The old man, I pity him, also found himself shuddering and cringing at the plain sight of the Eye. My acute sight perfectly caught his expressions. I felt myself sympathizing with the old man, so I kindly avoided him, but upon confrontation, gave courtesy. Despite my favor, he still sneered at me. At me! All because of my horrendous vulture eye.
And so I prepared to get rid of the Eye. So slowly, so sneakily, in terror that the Eye will notice. All of you would have gifted me a standing ovation if you’d observed as I—quite like a mastermind thief—secretly planned, avoiding opening the Eye. You should’ve seen me—eyes closed, moving slower than a snail, quiet like a cat. Nobody could dare call me a madman now.
However, what an unfortunate thing, the Eye was always closed whenever I attempted to gouge it out. My hatred was directed at the Eye, not I, so I could not put harm upon my body, which had done nothing wrong.
Before my Eye could awaken and spot the treachery its body was about to attempt, the sharp tools were swept into a concealed box. It was clever of me to keep the Eye in the dark. For seven days, I stood in front of my cursed mirror, slowly—almost painstakingly slow—drawing the toolbox out of its shelf and lifting the razor to the Eye. Centimeter by centimeter, millimeter by millimeter, I raised the razor up, so that even the rising sun could’ve beaten its progress. But each attempt was foiled by my eye.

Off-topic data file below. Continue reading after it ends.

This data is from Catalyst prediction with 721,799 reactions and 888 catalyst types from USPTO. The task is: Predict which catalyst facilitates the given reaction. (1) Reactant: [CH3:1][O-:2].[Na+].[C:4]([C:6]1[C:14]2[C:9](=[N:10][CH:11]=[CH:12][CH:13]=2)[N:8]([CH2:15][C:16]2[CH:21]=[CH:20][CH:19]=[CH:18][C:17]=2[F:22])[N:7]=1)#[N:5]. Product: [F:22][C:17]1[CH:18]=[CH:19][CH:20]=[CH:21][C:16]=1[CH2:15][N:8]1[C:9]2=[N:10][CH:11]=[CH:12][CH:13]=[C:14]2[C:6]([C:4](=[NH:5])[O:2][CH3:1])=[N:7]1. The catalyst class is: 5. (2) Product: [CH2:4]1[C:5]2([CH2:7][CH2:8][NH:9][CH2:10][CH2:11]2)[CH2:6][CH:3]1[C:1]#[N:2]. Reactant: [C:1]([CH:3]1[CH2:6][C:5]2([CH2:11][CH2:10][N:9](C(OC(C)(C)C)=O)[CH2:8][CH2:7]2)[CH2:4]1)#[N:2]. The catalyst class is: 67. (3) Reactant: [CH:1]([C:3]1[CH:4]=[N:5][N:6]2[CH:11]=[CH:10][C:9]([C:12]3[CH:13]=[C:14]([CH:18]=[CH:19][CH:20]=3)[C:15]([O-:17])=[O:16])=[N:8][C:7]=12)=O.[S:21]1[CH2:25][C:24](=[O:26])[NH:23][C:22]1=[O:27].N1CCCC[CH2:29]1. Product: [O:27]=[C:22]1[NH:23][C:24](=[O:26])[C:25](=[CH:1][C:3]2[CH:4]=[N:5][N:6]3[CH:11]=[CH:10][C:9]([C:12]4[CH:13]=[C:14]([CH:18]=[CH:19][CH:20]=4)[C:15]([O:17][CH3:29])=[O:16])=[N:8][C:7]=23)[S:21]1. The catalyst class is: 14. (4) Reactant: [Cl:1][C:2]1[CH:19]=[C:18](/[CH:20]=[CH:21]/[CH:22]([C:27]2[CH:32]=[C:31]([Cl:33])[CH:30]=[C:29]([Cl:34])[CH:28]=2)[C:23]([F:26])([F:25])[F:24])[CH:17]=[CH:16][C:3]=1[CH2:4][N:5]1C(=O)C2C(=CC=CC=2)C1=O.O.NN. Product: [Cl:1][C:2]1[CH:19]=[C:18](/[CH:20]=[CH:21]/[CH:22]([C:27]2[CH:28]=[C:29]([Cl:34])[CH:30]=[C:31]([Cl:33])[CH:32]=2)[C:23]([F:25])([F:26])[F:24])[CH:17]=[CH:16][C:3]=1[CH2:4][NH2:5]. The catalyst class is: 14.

On the eighth day, when dawn was approaching, the razor was still six inches (I knew this with my heightened sense of sight) too far, my legs, weakened from exhaustion, shook. It was a small movement, but the Eye, with all its terribleness, awoke and found the sharp razor aimed toward it.